In 1985, Richard Elkins established the "Trans-Gender Archive" at the University of Ulster. By 1992, the International Conference on Transgender Law and Employment Policy defined "transgender" as an expansive umbrella term including "transsexuals, transgenderists, cross dressers" and anyone transitioning.

Despite the International Conference on Transgender Law and Employment Policy's definition of "transgender", many do not include cross-dressers or drag kings/queens to be a part of "transgenderism" due to some fundamental differences.

Transvestite or Cross-Dresser:

  • A transvestite is a person who cross-dresses, or dresses in clothes of the opposite gender. The term "transvestite" is used as a synonym for the term "cross-dresser", although "cross-dresser" is generally considered the preferred term. The term "cross-dresser" is not exactly defined in relevant literature. Michael A. Gilbert, professor at the Department of Philosophy, York University, Toronto, offers this definition: "A cross-dresser is a person who has an apparent gender identification with one sex, and who has and certainly has been birth-designated as belonging to [that] sex, but who wears the clothing of the opposite sex because it is the clothing of the opposite sex." This excludes people "who wear opposite sex clothing for other reasons," such as "those female impersonators who look upon dressing as solely connected to their livelihood, actors undertaking roles, individual males and females enjoying a masquerade, and so on. These individuals are cross dressing but are not cross dressers." Cross-dressers may not identify with, or want to be the opposite gender, nor adopt the behaviors or practices of the opposite gender, and generally do not want to change their bodies medically. The majority of cross-dressers identify as heterosexual. People who cross-dress in public can have a desire to pass as the opposite gender, so as not to be detected as a cross-dresser, or may be indifferent. The term "transvestite," and the associated outdated term "transvestism," are conceptually different from the term "transvestic fetishism", as "transvestic fetishist" describes those who intermittently use clothing of the opposite gender for fetishistic purposes.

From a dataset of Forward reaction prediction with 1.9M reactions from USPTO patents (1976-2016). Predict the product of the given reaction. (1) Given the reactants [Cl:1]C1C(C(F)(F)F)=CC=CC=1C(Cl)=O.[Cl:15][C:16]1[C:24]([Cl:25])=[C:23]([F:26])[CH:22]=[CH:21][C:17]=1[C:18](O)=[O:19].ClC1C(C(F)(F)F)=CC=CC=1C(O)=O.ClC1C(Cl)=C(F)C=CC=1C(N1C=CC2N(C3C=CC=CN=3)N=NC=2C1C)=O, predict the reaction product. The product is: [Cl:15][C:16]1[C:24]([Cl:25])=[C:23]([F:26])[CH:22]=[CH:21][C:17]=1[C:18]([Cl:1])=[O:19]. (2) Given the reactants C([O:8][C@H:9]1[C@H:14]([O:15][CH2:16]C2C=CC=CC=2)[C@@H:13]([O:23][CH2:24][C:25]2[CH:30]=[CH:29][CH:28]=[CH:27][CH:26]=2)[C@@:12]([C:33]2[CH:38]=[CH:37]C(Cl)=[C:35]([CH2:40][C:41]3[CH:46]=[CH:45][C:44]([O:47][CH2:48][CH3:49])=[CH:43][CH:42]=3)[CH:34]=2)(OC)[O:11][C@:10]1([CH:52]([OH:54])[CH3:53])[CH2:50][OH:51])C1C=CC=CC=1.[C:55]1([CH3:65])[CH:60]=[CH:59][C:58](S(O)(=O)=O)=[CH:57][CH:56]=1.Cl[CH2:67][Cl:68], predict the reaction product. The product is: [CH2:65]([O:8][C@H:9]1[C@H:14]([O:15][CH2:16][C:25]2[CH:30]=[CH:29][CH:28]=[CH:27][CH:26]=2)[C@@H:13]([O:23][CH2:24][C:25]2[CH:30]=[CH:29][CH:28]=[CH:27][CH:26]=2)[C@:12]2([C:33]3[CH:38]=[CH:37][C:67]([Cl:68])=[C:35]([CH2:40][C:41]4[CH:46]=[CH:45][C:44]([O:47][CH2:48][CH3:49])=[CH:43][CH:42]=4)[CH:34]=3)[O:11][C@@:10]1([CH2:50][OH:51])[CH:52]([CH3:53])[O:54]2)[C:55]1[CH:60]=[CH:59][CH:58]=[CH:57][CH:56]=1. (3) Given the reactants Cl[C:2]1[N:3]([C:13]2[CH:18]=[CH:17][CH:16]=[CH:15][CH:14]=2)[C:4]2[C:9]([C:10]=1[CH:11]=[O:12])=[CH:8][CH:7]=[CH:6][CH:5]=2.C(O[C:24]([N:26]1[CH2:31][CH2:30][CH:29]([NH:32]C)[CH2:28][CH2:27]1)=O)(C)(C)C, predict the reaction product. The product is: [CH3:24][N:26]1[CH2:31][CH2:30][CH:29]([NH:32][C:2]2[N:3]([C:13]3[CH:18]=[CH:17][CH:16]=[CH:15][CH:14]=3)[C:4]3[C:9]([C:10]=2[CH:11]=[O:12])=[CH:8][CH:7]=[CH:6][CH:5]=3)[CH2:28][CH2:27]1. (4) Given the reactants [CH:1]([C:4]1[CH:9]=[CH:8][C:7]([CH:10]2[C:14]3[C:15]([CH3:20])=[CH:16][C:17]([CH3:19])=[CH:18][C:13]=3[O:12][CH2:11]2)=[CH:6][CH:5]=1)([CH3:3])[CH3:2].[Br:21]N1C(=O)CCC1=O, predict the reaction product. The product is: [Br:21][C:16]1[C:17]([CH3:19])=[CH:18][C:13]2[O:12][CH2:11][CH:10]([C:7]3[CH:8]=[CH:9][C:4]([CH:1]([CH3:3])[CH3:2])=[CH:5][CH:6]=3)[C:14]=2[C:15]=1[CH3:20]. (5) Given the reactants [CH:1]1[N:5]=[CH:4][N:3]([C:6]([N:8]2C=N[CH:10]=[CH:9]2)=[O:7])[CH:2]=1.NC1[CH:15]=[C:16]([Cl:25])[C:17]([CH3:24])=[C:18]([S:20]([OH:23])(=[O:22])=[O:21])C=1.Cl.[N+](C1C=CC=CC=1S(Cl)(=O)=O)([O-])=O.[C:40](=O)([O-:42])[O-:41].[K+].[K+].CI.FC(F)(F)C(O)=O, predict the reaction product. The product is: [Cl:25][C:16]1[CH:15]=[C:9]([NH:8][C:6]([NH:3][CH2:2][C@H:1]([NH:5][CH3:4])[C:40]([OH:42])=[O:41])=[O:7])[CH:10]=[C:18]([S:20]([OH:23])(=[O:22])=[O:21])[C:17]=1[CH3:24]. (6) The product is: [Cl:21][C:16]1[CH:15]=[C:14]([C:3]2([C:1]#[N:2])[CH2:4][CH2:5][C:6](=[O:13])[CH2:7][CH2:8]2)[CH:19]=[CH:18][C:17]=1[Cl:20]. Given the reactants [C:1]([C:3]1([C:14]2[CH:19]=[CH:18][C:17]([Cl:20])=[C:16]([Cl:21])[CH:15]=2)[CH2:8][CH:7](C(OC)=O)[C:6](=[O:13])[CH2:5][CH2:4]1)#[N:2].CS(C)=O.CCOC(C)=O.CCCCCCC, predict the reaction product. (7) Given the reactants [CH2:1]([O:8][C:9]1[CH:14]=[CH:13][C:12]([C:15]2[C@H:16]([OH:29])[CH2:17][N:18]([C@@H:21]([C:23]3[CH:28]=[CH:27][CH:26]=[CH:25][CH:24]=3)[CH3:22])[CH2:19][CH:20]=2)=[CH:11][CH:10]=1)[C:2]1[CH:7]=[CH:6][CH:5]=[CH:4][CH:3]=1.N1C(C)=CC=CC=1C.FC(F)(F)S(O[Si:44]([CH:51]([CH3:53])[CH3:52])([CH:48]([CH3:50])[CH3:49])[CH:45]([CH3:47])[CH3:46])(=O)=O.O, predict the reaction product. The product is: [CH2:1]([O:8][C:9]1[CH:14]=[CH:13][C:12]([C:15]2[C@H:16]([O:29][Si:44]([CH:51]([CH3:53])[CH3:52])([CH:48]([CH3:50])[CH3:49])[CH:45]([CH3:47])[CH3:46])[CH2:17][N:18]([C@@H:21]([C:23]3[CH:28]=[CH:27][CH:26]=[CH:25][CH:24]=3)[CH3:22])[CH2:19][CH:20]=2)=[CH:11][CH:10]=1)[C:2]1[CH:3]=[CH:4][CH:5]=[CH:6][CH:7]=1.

Drag kings and queens:

  • "Drag" is a term applied to clothing and make-up worn on special occasions for performing or entertaining. This is in contrast to those who are transgender or who cross-dress for other reasons. Drag performance also includes overall presentation and behavior in addition to clothing and makeup. Drag can be theatrical, comedic, or grotesque. Drag queens have been considered caricatures of women by second-wave feminism. Drag artists have a long tradition in LGBT culture. Generally the terms drag queen covers men doing female drag, drag king covers women doing male drag, and faux queen covers women doing female drag. Nevertheless, there are drag artists of all genders and sexualities who perform for various reasons. Some drag performers, transvestites, and people in the gay community, have embraced the pornographically-derived term tranny to describe drag queens or people who engage in transvestism or cross-dressing, however this term is widely considered offensive if applied to transgender or transsexual people.

The precise definition for the terms "transgenderism" or "Transgender" remains in flux to this day, as well as the differences, if any, between the terms "Transgender" and "Transsexual." Due to this, many have adopted the term "Trans*" as a general, all inclusive term to incorporate anyone who identifies themselves as "Transgender", "Transsexual", "Agender", "Bigender", "Genderqueer", "Nongender", "Androgyne", "Intersex", Cross-dresser", "Drag King or Queen", "Third gender", or any other non-gender conforming individual.

In respects to the International Transgender Historical Society and Hall of Fame, the term "transgender" is used as a general, all inclusive term to incorporate all the previously stated variations of identities as well.